First, a belated Happy New Year to everyone. Here’s to a great 2013 in all possible ways. For those of you that don’t know, I live in the Sunset district of San Francisco, completely ill-named because it’s the coldest and foggiest part of the city. To point, while the rest of the country is sweltering under July summer sun I can be out back grilling something for dinner with a jacket on as the fog whips through the yard. The house we live in was built in 1926. It has all original windows and most of them either don’t open or don’t close. It is, in short, a drafty abode and that means wearing a fleece indoors is de rigueur practically year round and flannel sheets can be found on the beds for at least nine months out of the year.
You might wonder what happens when it actually gets hot here which it does once or twice a year. At those odd times the breeze shifts from on shore and foggy to off-shore with hot winds from the central valley. In mere hours the air quality goes to hell and the temps climb up above 90° and everyone is miserable. Why? Because no one has air conditioning! Suddenly, movie theaters and shopping malls are the best places in the universe.
But it’s cold today even by San Francisco standards. Last night it was in the high 30’s. When I got up this morning to get Patrick off to school it was 56° inside the house thanks to those beloved leaky windows.
Yes, it’s winter and that means it’s time to do our primal ancestors proud by eating more red meat. Braises and stews are a natural during the cold months but there are times when then there’s nothing better than a good New York strip steak. One can either grill or do stove top but regardless the problem always is how to get it just right—as in a perfect medium-rare temperature. Dear readers, with the help of noted chef and cookbook author Molly Stevens, I have the solution. Just follow the instructions below, paraphrased from Molly’s “All About Roasting,” for a perfect medium rare strip steak every time.
Two 12-14 ounce New York strip steaks: don’t mess around with something from Costco that comes in 12 packs. Make a trip to a good butcher and buy quality meat. It’s worth it. I like Golden Gate Meats in the Ferry Building here in the city.
Kosher salt and freshly ground black pepper—and lots of both
2 tablespoons neutral oil such as peanut or vegetable oil: as much as I love cooking with olive oil it simply won’t do here as the searing temp is too high.
1-2 tablespoons softened butter
Heat the oven: place one of the racks in the center of the oven and heat to 375°
Heat the skillet over medium heat: a cast iron skillet is the only way to go here—a non-stick pan simply won’t do.
Season the steaks: let the steaks come to room temperature. Pat them dry with a paper towel on all sides and season WELL with the kosher salt and pepper. If you’re one of the compulsive types like me who needs to measure everything, use ½ to ¾ teaspoon of salt and ¾ to 1 teaspoon of pepper for each steak. Make sure to salt and pepper the entire surface of the steaks including the sides, pressing the seasonings into the meat as you go.
Sear the steaks: once the pan is hot increase the heat to high then add the oil to the pan coating the entire surface. After 30 seconds (or when the oil starts to shimmer in the pan) place the steaks in the skillet side by side but NOT touching. Let the steaks sear for two minutes undisturbed and then flip, generously coating the tops with the softened butter. Note: if you move the steaks while searing it will interfere with the browning or, in effect, screw things up.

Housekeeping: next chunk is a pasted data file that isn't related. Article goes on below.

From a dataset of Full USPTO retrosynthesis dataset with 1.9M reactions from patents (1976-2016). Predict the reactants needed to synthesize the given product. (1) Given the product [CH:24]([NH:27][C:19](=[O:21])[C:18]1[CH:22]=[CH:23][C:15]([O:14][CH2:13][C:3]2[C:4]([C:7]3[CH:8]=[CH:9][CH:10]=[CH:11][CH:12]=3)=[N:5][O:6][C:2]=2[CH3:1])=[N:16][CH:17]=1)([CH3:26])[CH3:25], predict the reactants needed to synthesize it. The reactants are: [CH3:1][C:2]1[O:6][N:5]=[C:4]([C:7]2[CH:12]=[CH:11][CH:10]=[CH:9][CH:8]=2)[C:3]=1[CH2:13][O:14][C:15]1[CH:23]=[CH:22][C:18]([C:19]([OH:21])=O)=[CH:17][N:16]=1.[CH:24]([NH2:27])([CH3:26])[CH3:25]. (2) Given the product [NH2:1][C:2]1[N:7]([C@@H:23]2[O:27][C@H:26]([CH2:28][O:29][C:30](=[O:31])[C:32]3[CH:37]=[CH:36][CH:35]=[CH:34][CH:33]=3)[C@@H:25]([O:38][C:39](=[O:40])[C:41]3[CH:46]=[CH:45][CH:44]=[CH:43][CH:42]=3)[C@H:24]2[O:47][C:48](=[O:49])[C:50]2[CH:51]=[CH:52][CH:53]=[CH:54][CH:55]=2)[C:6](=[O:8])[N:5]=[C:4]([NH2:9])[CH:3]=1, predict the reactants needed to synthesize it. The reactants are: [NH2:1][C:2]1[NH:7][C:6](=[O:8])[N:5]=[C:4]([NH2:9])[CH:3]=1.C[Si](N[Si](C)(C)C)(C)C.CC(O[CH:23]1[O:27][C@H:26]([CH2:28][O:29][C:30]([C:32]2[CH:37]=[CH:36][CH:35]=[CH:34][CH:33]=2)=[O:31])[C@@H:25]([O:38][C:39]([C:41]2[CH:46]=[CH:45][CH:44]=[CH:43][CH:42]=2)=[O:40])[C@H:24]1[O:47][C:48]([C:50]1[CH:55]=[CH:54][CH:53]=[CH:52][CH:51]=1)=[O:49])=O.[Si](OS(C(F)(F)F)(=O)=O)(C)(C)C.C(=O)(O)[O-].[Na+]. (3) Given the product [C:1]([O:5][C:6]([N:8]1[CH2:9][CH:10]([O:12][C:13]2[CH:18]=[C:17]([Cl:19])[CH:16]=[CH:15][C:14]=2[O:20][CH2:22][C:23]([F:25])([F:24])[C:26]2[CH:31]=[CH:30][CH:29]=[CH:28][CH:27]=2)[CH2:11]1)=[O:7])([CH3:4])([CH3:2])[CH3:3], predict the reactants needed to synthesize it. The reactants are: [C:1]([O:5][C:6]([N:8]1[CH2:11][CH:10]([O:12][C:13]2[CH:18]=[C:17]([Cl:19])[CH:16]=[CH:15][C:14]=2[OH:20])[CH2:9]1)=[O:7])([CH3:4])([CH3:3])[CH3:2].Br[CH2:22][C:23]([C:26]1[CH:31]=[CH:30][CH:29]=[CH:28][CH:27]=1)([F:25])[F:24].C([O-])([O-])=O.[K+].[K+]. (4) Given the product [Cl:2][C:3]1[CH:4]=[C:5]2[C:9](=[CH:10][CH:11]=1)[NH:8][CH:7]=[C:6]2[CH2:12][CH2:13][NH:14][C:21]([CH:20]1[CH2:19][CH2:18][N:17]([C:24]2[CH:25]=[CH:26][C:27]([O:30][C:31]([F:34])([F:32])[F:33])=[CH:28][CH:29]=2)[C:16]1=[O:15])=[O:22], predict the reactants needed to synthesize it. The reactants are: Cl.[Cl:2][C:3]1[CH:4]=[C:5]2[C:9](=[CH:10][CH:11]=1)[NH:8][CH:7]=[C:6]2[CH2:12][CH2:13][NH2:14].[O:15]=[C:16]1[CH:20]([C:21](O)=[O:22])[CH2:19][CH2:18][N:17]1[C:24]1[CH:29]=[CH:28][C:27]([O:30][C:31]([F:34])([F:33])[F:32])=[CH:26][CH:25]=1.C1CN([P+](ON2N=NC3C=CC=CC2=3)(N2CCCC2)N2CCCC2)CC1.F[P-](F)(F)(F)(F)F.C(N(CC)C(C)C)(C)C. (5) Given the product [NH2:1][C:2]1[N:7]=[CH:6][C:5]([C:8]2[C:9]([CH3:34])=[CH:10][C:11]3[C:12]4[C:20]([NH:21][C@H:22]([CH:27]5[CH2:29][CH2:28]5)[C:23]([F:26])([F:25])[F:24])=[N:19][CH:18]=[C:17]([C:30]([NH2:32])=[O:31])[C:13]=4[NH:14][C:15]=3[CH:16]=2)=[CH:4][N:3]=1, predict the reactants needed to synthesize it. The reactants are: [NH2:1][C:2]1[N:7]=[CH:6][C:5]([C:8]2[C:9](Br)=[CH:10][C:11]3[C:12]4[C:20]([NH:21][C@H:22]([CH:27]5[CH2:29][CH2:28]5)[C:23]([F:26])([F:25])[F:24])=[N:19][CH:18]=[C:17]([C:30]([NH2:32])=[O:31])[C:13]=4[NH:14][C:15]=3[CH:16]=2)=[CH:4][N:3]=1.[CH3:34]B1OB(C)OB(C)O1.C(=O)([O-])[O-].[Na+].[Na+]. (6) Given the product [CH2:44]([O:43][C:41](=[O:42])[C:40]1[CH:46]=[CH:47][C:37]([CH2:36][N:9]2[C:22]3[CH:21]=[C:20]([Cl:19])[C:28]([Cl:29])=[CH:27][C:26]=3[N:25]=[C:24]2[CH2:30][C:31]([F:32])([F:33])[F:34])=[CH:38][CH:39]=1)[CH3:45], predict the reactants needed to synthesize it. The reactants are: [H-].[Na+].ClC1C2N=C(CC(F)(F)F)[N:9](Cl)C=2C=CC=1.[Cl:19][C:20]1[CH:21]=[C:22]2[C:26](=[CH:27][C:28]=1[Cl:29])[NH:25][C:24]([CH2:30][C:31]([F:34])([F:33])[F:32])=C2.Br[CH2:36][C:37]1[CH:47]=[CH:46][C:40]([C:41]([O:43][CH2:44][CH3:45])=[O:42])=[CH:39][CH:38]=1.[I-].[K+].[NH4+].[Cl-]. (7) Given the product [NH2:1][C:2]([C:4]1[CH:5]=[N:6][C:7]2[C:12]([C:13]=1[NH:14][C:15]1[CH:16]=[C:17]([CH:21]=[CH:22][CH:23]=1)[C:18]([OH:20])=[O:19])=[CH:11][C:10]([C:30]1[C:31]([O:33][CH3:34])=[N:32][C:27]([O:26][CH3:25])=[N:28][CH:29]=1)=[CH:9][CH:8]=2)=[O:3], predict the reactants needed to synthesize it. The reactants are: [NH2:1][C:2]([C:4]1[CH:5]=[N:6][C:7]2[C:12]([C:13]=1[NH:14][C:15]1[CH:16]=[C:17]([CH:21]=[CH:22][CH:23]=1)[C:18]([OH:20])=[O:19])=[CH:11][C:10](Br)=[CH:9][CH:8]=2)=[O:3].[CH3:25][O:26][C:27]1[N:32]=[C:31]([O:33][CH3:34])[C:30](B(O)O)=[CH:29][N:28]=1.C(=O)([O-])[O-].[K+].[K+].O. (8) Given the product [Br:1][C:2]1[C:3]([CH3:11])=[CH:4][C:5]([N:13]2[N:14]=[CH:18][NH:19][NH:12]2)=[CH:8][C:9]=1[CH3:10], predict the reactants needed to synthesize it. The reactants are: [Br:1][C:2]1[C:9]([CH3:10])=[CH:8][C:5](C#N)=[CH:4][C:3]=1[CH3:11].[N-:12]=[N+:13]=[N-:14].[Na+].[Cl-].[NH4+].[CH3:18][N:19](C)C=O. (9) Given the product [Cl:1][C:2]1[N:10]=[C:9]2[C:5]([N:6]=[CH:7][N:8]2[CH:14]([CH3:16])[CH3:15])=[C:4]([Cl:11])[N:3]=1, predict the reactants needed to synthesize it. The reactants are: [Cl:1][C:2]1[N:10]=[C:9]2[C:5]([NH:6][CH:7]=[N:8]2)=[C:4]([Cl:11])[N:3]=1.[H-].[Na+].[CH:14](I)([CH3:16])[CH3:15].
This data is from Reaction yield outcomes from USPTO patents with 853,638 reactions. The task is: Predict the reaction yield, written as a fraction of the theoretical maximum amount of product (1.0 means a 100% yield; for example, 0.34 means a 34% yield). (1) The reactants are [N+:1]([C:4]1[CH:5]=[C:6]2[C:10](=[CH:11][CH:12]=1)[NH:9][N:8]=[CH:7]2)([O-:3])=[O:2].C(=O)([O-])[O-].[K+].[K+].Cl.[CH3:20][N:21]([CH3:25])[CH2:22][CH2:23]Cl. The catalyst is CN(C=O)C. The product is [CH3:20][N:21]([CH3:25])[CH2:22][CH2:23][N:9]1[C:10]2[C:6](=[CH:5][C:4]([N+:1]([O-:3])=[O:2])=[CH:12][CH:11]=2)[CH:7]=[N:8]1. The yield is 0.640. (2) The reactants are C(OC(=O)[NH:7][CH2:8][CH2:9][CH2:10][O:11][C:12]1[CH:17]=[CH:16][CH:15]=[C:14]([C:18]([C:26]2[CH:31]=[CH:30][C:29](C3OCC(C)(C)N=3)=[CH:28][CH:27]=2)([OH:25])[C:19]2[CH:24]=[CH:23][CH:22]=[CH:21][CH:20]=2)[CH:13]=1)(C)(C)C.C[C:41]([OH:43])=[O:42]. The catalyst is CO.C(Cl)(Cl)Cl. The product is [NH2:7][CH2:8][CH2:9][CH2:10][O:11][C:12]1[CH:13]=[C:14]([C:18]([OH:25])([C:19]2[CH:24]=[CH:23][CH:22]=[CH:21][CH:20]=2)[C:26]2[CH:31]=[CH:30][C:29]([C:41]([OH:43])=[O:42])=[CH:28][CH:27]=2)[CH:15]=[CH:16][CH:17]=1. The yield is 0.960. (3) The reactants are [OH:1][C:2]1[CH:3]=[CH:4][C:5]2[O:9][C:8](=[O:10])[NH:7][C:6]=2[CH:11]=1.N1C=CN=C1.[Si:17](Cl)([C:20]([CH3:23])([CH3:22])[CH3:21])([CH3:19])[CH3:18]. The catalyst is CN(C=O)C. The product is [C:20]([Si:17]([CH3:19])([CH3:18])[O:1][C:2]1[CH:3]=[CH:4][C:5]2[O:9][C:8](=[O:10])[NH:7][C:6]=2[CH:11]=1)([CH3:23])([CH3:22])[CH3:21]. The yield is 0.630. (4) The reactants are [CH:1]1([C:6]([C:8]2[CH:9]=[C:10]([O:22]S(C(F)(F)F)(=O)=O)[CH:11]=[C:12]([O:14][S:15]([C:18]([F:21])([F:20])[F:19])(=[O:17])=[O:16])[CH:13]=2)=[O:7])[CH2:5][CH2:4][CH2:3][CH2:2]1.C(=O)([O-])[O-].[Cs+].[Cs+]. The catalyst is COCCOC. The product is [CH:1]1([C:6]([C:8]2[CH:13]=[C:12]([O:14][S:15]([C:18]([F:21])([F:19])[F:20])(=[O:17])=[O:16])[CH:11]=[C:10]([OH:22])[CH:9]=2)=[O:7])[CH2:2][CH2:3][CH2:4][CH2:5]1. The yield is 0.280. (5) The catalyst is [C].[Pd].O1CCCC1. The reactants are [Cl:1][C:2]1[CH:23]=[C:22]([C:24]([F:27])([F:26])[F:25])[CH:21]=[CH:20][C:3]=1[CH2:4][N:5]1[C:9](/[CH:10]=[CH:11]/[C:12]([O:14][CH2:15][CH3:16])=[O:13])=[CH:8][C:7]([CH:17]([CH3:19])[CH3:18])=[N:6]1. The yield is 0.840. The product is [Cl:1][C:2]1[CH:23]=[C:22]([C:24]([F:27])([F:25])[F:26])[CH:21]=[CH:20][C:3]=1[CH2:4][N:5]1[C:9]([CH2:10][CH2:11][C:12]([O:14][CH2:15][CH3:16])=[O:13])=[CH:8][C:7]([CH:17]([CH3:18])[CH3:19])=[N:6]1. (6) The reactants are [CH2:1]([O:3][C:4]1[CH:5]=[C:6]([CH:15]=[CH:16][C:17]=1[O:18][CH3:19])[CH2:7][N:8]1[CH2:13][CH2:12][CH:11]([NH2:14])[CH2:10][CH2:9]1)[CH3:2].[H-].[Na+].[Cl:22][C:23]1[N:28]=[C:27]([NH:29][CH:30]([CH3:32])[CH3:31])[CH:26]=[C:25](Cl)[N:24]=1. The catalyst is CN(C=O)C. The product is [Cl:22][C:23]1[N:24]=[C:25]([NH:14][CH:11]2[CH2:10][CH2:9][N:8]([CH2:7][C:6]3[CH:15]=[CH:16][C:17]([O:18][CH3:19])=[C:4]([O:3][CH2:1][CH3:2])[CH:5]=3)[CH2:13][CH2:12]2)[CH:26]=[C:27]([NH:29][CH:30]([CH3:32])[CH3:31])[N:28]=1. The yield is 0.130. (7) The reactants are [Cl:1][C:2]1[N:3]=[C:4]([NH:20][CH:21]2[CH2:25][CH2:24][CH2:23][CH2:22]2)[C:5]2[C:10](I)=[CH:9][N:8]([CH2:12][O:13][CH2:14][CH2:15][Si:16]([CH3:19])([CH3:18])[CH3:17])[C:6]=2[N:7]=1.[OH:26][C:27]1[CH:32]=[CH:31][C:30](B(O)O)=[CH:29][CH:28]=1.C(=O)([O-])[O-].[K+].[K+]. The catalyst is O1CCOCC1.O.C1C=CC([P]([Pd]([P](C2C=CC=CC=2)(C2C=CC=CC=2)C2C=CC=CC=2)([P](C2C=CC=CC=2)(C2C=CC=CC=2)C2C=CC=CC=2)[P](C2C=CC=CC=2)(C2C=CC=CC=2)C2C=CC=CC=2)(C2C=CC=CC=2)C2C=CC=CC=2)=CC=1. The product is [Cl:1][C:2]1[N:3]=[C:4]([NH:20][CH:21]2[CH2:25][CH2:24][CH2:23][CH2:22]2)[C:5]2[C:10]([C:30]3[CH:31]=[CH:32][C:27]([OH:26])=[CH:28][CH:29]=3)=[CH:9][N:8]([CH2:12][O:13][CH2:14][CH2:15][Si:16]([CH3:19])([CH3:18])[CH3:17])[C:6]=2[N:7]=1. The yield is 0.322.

Roast: immediately transfer the skillet to the oven. After six minutes check for doneness with an instant-read thermometer. You’re looking for 125° for medium rare so taking the steaks out just over 120° is not a bad way to go. If anything undercook as there’s no greater tragedy than an over-cooked piece of good beef. Baste the steaks with the pan juices every time you open the oven.
Rest: when done immediately transfer the steaks from the oven to a cutting board (boards with a trough are best). Cover the steaks loosely with aluminum foil and allow to rest for 10 minutes.
Serve: pour the pan juices over the steaks and serve. I like simple accompaniments with my steaks such as mashers and sautéed Blue Lake Beans with sliced garlic. A wedge of iceberg with a blue cheese vinaigrette is the perfect mate.
The wines: although a host of other reds could do in a pinch this truly is a go-to time for new world Cabernet and Cabernet blends. Here are some I’ve tasted recently:
2001 Corison, Napa Valley: I’m a long-time fan of Cathy Corison’s wines because of their restrained elegance, high natural acidity and superb balance.
2001 Parker’s Coonawarra First Growth: this was our Christmas bottle and one of the new world’s great Cabernet-based wines. Intensely focused with the hallmark mint/eucalyptus and pronounced mineral notes of Coonawarra.
2008 Yalumba “The Signature” Cabernet Shiraz: this one of my favorite Australian Cabernet-based wines. The 2008 is about 50-50 Cabernet to Shiraz; the spice elements of the Shiraz and Cabernet structure are a match made in heaven.
1992 Heitz Martha’s Vineyard, Napa Valley: one of a handful of the great Cabernet terroirs in California and arguably the most distinctive of all the state’s Cabernet wines. I had the pleasure of working for the Heitz family for several years and the privilege of tasting and drinking more than my fair share of Martha’s. It is the one and only.